It is insisted that calling football, the most popular sport in the world ‘soccer’ is seen as American ignorance. The reason for Americans calling it ‘soccer’ and claiming it there has to do a lot with British history.
It was a British invention which they stopped using themselves only before a little while. The word came from the concept of ‘association football’ in Britain that dates back to almost 200 years.
Origin of the soccer naming
The word ‘soccer’ finds its roots at one of the Rugby School in Warwickshire, England. The ‘association football’ was shortened to ‘assoc’ and finally ended up being ‘soc’ with an -er added to it. This is how the word ‘soccer’ was born.
The point of originating this term was to distinguish the game from other forms of football. Soccer is popular in the Commonwealth countries too like Canada, Australia as well as South Africa.
‘Soccer’ is among a host of other words that has a British origin but finds its way in the fabric of Americanism.
While rugby was shortened to ‘rugger,’ ‘association football’ found the name of soccer. The colloquialism ‘soccer’ spread in the States in the first twentieth century to mark it separately from American Football.
Other Names For Football
There are different names of football that are used across the globe. These are listed below:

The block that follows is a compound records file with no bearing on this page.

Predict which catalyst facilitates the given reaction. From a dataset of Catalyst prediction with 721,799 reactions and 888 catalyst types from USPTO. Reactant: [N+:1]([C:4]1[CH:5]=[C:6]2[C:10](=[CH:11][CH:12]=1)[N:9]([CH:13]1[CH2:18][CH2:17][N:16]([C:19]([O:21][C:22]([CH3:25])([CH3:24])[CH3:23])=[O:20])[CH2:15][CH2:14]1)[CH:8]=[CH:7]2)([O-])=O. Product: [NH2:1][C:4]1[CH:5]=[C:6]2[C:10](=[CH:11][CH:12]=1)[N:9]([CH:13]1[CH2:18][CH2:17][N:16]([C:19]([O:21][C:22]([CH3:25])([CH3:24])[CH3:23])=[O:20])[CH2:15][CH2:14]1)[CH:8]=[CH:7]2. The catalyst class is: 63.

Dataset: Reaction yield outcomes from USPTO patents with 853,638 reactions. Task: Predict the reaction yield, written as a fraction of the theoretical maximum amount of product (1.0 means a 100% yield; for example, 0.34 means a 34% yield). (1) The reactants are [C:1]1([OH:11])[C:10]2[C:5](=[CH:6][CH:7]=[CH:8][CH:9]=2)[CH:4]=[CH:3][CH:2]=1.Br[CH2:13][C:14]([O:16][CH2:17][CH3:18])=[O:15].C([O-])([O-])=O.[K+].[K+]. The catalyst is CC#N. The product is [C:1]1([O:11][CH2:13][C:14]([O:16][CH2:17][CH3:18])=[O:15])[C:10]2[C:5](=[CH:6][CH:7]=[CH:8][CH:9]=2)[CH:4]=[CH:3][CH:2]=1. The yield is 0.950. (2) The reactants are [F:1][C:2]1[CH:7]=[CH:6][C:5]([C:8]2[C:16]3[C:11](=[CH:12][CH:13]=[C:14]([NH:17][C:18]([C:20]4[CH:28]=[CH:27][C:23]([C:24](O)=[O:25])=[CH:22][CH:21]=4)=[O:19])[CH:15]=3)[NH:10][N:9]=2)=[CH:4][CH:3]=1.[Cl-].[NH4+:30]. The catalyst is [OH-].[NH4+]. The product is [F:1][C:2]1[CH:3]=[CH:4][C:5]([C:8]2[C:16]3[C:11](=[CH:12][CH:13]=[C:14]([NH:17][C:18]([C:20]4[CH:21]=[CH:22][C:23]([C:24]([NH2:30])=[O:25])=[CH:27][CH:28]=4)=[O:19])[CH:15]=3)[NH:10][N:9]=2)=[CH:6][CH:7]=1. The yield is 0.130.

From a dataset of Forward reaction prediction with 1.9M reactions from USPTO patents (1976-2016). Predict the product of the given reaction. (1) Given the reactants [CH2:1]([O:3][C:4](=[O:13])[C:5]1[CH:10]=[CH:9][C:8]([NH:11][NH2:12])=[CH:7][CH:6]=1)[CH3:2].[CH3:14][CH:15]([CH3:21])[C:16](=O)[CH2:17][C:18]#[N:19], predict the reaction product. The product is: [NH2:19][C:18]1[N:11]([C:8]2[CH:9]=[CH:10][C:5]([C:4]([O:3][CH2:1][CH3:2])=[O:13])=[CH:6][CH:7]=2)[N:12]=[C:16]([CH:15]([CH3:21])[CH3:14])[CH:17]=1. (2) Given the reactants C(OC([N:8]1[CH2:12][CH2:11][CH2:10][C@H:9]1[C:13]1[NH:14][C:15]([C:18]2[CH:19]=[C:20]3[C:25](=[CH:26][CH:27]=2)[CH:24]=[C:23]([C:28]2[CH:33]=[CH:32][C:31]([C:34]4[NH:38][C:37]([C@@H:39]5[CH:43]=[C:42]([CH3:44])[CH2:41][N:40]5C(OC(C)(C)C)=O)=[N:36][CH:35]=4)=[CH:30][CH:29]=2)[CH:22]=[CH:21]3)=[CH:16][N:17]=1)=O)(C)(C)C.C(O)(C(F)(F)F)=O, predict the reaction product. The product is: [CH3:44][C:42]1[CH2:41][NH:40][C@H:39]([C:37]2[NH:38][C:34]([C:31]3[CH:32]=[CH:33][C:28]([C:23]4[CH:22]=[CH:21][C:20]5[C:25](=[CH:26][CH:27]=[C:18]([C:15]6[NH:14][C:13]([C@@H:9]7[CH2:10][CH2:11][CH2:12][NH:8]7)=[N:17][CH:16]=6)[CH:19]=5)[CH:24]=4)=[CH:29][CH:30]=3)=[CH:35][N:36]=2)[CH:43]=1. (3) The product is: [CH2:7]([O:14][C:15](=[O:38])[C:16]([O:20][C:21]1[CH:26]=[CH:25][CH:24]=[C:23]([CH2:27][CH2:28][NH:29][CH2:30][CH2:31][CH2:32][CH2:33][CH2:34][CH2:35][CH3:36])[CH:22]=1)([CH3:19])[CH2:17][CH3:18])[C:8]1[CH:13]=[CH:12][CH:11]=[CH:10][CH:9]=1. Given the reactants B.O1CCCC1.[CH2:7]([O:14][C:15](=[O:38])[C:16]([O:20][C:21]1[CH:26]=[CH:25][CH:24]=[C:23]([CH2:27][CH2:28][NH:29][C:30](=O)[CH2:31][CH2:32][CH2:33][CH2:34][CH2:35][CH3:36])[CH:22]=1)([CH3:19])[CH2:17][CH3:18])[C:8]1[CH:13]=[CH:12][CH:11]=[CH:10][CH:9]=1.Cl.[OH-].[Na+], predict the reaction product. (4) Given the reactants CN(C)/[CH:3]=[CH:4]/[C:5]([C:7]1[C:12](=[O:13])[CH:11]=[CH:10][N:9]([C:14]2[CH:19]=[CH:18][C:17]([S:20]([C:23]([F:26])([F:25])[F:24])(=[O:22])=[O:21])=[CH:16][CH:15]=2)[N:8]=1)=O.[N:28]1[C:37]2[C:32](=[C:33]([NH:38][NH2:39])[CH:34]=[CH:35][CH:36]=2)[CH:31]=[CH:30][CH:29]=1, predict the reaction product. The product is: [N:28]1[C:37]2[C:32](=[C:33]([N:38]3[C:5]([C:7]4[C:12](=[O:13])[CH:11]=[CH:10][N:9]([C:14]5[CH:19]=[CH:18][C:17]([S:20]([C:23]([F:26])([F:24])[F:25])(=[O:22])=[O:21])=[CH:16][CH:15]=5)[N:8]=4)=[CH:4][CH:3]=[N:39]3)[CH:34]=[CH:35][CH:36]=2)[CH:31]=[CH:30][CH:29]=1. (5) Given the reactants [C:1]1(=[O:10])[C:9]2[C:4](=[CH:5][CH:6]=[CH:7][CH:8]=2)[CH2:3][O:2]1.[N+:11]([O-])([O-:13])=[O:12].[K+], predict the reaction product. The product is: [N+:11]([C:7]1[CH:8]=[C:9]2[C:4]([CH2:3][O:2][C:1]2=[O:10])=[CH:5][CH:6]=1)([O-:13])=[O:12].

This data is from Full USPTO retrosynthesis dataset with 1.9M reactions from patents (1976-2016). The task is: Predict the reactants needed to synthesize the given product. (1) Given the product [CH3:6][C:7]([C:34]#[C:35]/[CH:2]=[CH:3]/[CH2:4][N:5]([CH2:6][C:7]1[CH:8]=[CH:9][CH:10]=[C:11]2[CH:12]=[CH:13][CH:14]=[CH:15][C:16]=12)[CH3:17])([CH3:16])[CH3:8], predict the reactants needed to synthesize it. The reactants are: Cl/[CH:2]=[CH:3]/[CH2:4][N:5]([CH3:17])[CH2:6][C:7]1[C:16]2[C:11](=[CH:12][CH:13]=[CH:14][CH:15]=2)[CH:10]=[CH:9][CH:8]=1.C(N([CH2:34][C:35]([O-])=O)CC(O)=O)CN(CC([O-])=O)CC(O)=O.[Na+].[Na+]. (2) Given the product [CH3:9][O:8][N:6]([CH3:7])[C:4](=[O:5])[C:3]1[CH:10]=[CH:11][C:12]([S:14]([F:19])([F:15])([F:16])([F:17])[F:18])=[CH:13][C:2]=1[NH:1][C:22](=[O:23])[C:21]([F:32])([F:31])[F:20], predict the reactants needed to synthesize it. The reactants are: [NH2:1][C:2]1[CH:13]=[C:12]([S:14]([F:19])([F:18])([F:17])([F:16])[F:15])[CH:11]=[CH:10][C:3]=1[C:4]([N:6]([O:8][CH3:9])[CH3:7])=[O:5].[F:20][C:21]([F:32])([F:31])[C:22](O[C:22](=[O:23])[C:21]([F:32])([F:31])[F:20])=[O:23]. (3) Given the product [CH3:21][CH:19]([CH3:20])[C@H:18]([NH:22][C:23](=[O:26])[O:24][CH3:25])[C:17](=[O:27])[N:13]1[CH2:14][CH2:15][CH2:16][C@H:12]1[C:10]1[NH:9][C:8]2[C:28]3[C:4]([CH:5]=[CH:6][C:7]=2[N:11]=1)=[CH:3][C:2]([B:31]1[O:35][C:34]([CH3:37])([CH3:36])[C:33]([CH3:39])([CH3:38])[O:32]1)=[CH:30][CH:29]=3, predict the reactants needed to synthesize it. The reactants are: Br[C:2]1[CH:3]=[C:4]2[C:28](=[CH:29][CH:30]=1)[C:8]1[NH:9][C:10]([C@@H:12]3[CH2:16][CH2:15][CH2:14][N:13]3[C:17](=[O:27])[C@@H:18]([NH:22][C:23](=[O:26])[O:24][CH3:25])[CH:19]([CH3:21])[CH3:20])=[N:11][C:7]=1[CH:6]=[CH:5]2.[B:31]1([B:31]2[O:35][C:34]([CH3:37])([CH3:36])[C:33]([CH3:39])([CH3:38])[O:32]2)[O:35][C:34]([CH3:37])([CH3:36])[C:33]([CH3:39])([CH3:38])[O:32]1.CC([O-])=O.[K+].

- Association Football
- American football
- Grid Game
- Canadian Football
- Gridiron past-time
- The Pig Skin sport
When Did Soccer Become An ‘Americanism’?
The Britishers disdain “Americanism” as a tradition stolen from the Britishers’ language and culture. The passion for any language in terms of sport becomes a political concept. British and American changes are marked specifically when we prefer football as soccer, soccer becomes a game, and football becomes a match. The former uses kits, and the latter, uniforms, league standings, and league tables. It doesn’t mean that soccer is not understood by the people in the States, similarly to football understood by the rest of the world. All the game’s nuances are equally precise in the subtle ‘Americanism’ as to the rest of the world. Condescension about language is just part of that larger condescension, and at the heart of all that is fear.
Americanism found its way in this differentiation between soccer and football only when they wished to distinguish the vocabulary and other minuscule differences regional to the American culture. For the people to be able to better attach themselves to the game and the rules, football became soccer and was blend into the American version of the game.
Although the English people spread their language after conquesting half of the world, only the States transformed the language into a global one. All could understand this as it became more relatable and multi-cultural. Soccer, thus appealing to a wider audience in America. When it comes to soccer, the fear is that American (and Chinese) money will eventually swamp the game’s historical, European roots. It seems a long way off.
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